Posted by: Loren Coleman on September 27th, 2012
September 29, 2012, will be the SEVENTH anniversary of the first posting on Cryptomundo, placed here by Craig Woolheater.
What was the subject of that first posting? The Ivory-Billed Woodpecker.
Craig wrote this:
This past April , the Cornell Laboratory of Ornithology published in the journal Science that the Ivory Billed Woodpecker, long thought to have been extinct, was found in the bottomland swamp forests of Arkansas. The correlation to Bigfoot research is this: It took a very well-funded and equipped team of 18 full-time searchers, 15 member Bioaocustics Research Crew, 2 member production crew and 35 member part-time crew 1 year, 7,000 hours in the field to record a dozen or so brief sightings and 4 seconds of video.
If we only had a fraction of that funding in the search for a bipedal primate that may be roaming the same forested bottomlands that the Ivory-billed Woodpecker is, maybe we would have similar results.
I first joined Cryptomundo on October 13, 2005, with the following words, after my friend, the editor/coauthor/publisher Patrick Huyghe suggested I look into doing this thing called “blogging.” Here is my first “blog” at Cryptomundo:
Technology and Cryptozoology. Blogs and Bigfoot. Yetis and Yahoo searching. Sea Serpents and surfing the net. Windigo, wood bison, and webpages. Emails and Giant Eels. Before you know it, we’ll have Igopogo and iPods to deal with, in the not-too-distance future. It is a changed world since I began assembling everything I could on Abominable Snowmen in that crisp Midwestern March of 1960. But I do have technology to thank for launching me into being a cryptozoologist. It all began via a television broadcast of a Japanese movie, Half Human. Technology now brings me to you via a blog. Incredible. It seems only fitting I find myself here, after a very warm fall, on the appropriately first day with a bit of a chill around the edges, here in Maine. Today I jump into the grand and important mainstream of blogging my thoughts, the news, my insights, and others’ reflections in cryptozoology, happily on Cryptomundo.com. I shall use this as my primary window on the world, to communicate and reflect with you all, what I see, hear, and understand to be happening in this exciting field. For me, it’s a grand and adventurous part of a journey I began long ago, but which, really, feels like to me, starting only yesterday. Cryptozoology is all about passion and patience. Come join me on the trek…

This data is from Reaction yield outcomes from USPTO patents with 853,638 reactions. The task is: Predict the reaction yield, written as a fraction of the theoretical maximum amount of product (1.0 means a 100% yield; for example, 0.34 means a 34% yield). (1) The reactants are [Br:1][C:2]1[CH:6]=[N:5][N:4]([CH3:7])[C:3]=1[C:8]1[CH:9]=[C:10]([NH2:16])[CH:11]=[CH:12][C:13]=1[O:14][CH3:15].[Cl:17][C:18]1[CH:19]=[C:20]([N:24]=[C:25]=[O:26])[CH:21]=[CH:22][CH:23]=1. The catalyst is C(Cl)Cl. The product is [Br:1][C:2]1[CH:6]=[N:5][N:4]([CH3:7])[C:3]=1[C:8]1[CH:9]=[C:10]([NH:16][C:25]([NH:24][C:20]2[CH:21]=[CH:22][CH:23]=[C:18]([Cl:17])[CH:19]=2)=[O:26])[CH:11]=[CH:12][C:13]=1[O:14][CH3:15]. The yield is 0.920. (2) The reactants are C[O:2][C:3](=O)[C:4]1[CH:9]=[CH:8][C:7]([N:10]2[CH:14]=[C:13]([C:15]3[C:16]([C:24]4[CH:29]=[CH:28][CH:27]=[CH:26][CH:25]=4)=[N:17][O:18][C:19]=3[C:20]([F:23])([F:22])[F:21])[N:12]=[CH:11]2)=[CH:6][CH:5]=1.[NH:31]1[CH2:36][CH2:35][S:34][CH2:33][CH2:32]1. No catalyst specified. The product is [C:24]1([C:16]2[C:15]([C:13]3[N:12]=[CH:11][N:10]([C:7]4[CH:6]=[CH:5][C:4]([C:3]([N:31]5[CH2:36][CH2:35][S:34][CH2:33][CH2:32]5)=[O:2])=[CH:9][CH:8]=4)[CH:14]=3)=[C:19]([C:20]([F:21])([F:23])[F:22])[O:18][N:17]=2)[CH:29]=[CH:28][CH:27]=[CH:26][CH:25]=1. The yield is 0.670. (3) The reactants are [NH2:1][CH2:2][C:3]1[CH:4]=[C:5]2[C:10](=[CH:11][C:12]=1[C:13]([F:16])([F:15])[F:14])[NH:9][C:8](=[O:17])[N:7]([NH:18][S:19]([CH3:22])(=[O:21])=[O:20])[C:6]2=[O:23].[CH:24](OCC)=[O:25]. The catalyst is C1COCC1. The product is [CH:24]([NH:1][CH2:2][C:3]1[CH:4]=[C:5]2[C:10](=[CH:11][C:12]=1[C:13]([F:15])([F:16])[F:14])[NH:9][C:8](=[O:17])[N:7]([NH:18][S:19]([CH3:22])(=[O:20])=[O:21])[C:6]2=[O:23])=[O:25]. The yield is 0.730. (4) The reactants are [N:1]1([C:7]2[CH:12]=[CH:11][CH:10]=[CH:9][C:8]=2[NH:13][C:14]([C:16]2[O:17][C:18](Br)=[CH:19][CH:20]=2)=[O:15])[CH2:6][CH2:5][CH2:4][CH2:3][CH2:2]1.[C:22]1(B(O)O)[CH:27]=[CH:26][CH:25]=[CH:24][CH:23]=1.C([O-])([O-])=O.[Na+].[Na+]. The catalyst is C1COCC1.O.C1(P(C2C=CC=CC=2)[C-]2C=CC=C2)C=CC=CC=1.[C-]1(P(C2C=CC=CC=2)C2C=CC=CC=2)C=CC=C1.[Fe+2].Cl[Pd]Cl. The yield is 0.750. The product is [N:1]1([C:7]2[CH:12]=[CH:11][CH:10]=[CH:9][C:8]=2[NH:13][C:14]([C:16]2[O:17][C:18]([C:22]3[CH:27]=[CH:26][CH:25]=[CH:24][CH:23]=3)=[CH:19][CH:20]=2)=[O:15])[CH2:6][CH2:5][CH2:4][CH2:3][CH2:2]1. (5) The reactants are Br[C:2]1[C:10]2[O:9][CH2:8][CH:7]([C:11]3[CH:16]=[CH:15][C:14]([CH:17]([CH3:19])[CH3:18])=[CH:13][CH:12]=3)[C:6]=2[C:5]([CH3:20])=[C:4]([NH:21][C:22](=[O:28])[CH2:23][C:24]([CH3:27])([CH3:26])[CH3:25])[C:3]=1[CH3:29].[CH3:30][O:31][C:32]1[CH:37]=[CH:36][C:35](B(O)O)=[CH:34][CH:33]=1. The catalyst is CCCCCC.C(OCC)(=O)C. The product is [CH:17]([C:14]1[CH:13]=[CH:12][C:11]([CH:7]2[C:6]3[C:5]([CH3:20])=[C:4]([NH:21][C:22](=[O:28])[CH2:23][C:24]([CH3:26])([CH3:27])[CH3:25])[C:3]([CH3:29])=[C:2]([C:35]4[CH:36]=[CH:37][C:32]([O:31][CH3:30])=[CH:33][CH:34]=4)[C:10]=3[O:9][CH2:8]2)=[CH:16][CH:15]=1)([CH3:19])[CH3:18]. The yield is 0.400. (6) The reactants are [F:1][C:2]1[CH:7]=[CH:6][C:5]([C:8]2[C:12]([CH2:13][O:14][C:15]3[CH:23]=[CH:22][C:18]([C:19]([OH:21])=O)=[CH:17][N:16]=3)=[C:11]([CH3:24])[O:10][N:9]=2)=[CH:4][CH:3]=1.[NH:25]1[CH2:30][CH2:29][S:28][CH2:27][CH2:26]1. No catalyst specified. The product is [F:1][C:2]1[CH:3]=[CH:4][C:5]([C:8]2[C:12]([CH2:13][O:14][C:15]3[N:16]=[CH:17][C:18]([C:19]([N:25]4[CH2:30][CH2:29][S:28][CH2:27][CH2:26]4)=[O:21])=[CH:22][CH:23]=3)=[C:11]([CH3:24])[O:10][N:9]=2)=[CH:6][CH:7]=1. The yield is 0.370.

Congratulations to you, the readers, for making it what it is today.
We’ve been through a lot together. Recall?
Do any of you remember those early days? How long have you been reading Cryptomundo?
What do you miss from those prehistory days at Cryptomundo?
Clearly, we’ve had some fun along the way, while informing, as well.
One thing I know I use to like here, part of the first design by Duncan Hopkins, and which doesn’t exist here any longer: The individual headers for each of the writers.
Remember how you could instantly tell whom you were reading at a glance? I began writing here under the banner of Cryptomundo, yes, but then there was a clearly defined logo identifying my columns as “Cryptozoo News by Loren Coleman.”
I liked those days of easy recognition between the writers, especially now that it has become so crowded here with various voices.
How about you all?
All Art by Ted Bastien
Loren Coleman is one of the world’s leading cryptozoologists, some say “the” leading. Certainly, he is acknowledged as the current living American researcher and writer who has most popularized cryptozoology in the late 20th and early 21st centuries. Starting his fieldwork and investigations in 1960, after traveling and trekking extensively in pursuit of cryptozoological mysteries, Coleman began writing to share his experiences in 1969. An honorary member of Ivan T. Sanderson’s Society for the Investigation of the Unexplained in the 1970s, Coleman has been bestowed with similar honorary memberships of the North Idaho College Cryptozoology Club in 1983, and in subsequent years, that of the British Columbia Scientific Cryptozoology Club, CryptoSafari International, and other international organizations. He was also a Life Member and Benefactor of the International Society of Cryptozoology (now-defunct). Loren Coleman’s daily blog, as a member of the Cryptomundo Team, served as an ongoing avenue of communication for the ever-growing body of cryptozoo news from 2005 through 2013.